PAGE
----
By: Isaiah Robinson
Dreadlocks — the traditional, yet controversial hairstyle has been around for centuries. Despite the issues we’ve come across in European society, it’s important to understand the reasons and the impact the style has on one’s culture and spirituality.
It is unknown the exact date the hairstyle originated, but, according to the book, “Twisted: My Dreadlock Chronicles,” by Dr. Bert Ashe, professor of English and American studies at the University of Richmond, the first written evidence is in what is now India’s Vedic scriptures, which show the deity Shiva wearing the style. “The word used in the Vedic scriptures is ‘jaTaa,’ which means ‘twisted lock of hair,” he writes.
Others can argue that first examples of dreadlocks date back to ancient Egypt, where dreadlocks appeared on Egyptian artifacts. Mummified remains of ancient Egyptians with dreadlocks have even been recovered from archaeological sites.
In the Old Testament, the book recounts the tale of Samson and Delilah, in which his strength was directly linked to ‘the seven locks on his head.’ And Delilah said unto Samson, “Hitherto thou hast mocked me, and told me lies: tell me wherewith thou mightest be bound.” And he said unto her, “If thou weavest the seven locks of my head with the web,” Judges 16:13 King James Version.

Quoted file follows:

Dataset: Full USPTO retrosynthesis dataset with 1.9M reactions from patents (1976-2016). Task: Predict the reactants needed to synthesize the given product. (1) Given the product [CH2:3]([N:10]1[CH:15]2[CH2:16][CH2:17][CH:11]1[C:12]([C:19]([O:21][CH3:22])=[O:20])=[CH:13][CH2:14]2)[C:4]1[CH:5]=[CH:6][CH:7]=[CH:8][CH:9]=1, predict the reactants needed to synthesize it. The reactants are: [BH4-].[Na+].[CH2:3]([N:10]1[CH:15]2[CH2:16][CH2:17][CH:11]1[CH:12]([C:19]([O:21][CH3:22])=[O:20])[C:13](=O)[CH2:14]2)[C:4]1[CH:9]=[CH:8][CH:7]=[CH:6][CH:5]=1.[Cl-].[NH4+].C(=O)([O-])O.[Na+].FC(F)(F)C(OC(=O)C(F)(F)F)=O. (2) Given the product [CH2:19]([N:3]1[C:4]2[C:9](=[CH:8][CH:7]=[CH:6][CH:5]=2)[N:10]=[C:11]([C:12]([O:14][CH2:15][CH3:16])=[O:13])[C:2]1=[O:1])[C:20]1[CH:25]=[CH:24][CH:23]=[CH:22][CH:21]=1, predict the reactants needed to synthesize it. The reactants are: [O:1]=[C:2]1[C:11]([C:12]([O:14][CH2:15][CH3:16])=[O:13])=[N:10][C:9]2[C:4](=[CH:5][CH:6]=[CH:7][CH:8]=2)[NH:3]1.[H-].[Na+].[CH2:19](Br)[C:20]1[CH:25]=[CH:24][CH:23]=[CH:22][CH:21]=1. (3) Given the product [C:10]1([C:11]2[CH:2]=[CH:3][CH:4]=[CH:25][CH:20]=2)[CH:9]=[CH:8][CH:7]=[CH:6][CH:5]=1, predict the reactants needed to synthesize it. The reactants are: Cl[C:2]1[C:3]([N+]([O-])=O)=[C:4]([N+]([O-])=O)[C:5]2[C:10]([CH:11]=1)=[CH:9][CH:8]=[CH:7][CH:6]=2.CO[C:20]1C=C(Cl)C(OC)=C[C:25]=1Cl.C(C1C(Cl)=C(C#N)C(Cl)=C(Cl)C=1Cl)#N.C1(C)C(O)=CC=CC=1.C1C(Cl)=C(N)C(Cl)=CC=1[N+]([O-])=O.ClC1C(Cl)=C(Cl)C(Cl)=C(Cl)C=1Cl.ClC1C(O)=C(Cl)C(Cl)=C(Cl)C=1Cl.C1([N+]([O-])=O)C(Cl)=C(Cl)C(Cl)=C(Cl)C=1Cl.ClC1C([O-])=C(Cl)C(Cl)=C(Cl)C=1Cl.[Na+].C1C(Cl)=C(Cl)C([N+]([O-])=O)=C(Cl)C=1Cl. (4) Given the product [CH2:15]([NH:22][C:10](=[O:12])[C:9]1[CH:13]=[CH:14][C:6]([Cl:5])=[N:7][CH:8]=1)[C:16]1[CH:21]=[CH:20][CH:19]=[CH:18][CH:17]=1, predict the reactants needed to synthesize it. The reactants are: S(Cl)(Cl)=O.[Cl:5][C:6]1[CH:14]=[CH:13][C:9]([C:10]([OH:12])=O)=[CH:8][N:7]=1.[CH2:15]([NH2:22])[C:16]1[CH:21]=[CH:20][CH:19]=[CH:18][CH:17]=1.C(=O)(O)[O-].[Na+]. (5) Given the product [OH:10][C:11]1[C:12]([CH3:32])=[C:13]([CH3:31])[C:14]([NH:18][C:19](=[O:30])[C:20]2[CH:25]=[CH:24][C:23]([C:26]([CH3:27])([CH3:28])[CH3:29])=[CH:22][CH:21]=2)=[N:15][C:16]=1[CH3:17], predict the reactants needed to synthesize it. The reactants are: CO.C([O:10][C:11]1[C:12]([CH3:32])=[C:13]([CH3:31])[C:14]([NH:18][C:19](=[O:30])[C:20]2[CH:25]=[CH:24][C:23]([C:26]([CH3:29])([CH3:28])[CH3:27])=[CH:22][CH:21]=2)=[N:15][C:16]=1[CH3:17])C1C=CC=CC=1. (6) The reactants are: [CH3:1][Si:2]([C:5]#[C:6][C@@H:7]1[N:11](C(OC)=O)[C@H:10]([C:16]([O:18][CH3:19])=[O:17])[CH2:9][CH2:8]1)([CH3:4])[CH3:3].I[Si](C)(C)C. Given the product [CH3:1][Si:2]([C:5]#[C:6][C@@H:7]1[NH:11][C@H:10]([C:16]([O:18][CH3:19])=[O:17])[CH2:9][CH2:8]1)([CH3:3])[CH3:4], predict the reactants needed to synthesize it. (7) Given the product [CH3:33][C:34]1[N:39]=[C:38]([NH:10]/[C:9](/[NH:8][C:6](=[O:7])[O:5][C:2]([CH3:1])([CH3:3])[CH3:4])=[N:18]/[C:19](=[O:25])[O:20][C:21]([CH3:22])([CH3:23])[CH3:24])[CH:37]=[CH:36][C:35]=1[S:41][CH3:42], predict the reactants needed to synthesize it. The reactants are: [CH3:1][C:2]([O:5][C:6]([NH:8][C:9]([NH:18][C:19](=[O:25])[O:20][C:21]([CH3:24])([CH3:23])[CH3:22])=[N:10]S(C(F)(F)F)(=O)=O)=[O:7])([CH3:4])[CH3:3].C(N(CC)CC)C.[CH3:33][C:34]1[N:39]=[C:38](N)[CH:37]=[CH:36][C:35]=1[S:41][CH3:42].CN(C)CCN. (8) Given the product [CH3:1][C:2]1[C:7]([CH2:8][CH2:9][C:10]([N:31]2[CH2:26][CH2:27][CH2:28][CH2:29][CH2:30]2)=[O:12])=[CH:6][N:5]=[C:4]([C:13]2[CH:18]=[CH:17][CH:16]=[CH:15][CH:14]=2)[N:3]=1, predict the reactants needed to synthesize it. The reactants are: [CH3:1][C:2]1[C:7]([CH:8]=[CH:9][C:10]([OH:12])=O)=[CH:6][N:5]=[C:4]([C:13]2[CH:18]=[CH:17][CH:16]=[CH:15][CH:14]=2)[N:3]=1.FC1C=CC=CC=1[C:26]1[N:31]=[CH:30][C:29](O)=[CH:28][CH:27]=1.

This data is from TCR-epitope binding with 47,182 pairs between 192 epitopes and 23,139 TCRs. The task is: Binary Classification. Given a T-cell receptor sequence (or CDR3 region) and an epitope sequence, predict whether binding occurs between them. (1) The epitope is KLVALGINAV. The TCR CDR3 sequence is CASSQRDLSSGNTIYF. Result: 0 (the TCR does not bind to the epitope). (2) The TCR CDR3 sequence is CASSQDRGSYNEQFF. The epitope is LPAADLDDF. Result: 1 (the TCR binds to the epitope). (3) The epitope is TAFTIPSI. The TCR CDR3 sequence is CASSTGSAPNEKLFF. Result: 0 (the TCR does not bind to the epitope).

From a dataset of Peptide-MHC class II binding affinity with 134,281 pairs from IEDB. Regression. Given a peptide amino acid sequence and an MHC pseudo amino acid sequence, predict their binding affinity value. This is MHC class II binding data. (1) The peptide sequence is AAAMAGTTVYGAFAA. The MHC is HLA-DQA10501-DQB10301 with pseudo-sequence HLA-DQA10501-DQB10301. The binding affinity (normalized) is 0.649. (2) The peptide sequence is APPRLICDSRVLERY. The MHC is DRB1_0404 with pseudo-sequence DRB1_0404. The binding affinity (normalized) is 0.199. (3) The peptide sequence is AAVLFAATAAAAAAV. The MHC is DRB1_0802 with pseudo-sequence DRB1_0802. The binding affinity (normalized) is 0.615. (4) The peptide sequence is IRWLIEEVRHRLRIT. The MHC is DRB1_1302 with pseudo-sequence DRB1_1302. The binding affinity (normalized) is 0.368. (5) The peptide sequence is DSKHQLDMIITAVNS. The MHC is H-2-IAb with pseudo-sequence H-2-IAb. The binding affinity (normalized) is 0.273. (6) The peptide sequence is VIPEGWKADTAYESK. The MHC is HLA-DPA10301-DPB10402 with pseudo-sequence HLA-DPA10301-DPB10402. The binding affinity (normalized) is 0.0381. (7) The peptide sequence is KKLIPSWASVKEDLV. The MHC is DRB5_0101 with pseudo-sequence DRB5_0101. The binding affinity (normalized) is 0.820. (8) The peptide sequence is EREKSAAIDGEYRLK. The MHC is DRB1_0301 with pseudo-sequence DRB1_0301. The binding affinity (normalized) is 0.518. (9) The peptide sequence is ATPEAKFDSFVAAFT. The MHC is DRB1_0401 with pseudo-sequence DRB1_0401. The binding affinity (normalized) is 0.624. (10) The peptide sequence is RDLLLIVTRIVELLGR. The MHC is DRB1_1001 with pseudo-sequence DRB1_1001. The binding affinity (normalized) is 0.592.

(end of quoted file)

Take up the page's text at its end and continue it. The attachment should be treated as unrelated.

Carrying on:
Many who grow dreadlocks do so for religious or spiritual reasons. Most religions embrace dreadlocks as a sign of holiness—of those who are most dedicated to the path—to the point of taking a sacred vow.
Others who grow their locs from different faiths look at their hair as a form of strength and power, plus a disregard of vanity and things of this world.
The hairstyle is also a Rastafarian belief that knotted hair prevents energy from escaping through the top of the head and hair, allowing it to remain in the body and aid in the strength of mind, body and spirit.
In the 1980s, stars like Whoopi Goldberg, Bob Marley and Jean-Michael Basquiat brought dreadlocks to mainstream media, giving Black Americans what could be called “cultural permission” to wear locs, which lead the way for artists in the ‘90s, including Lauryn Hill, Ani DiFranco, Boy George and Lenny Kravitz to rock the style, too.
In today’s workforce and in public schools, the hairstyle has been through many wars as violating dress code policies and workers arguing that the style is a threat, messy or unprofessional.
Many celebrities and people of other races try to wear the hairstyle, only to only end up misappropriating the style and offending African Americans, it’s flattering to know that we still influence others’ cultures who may have previously deemed the style as offensive. Keep rockin’ ‘dread heads!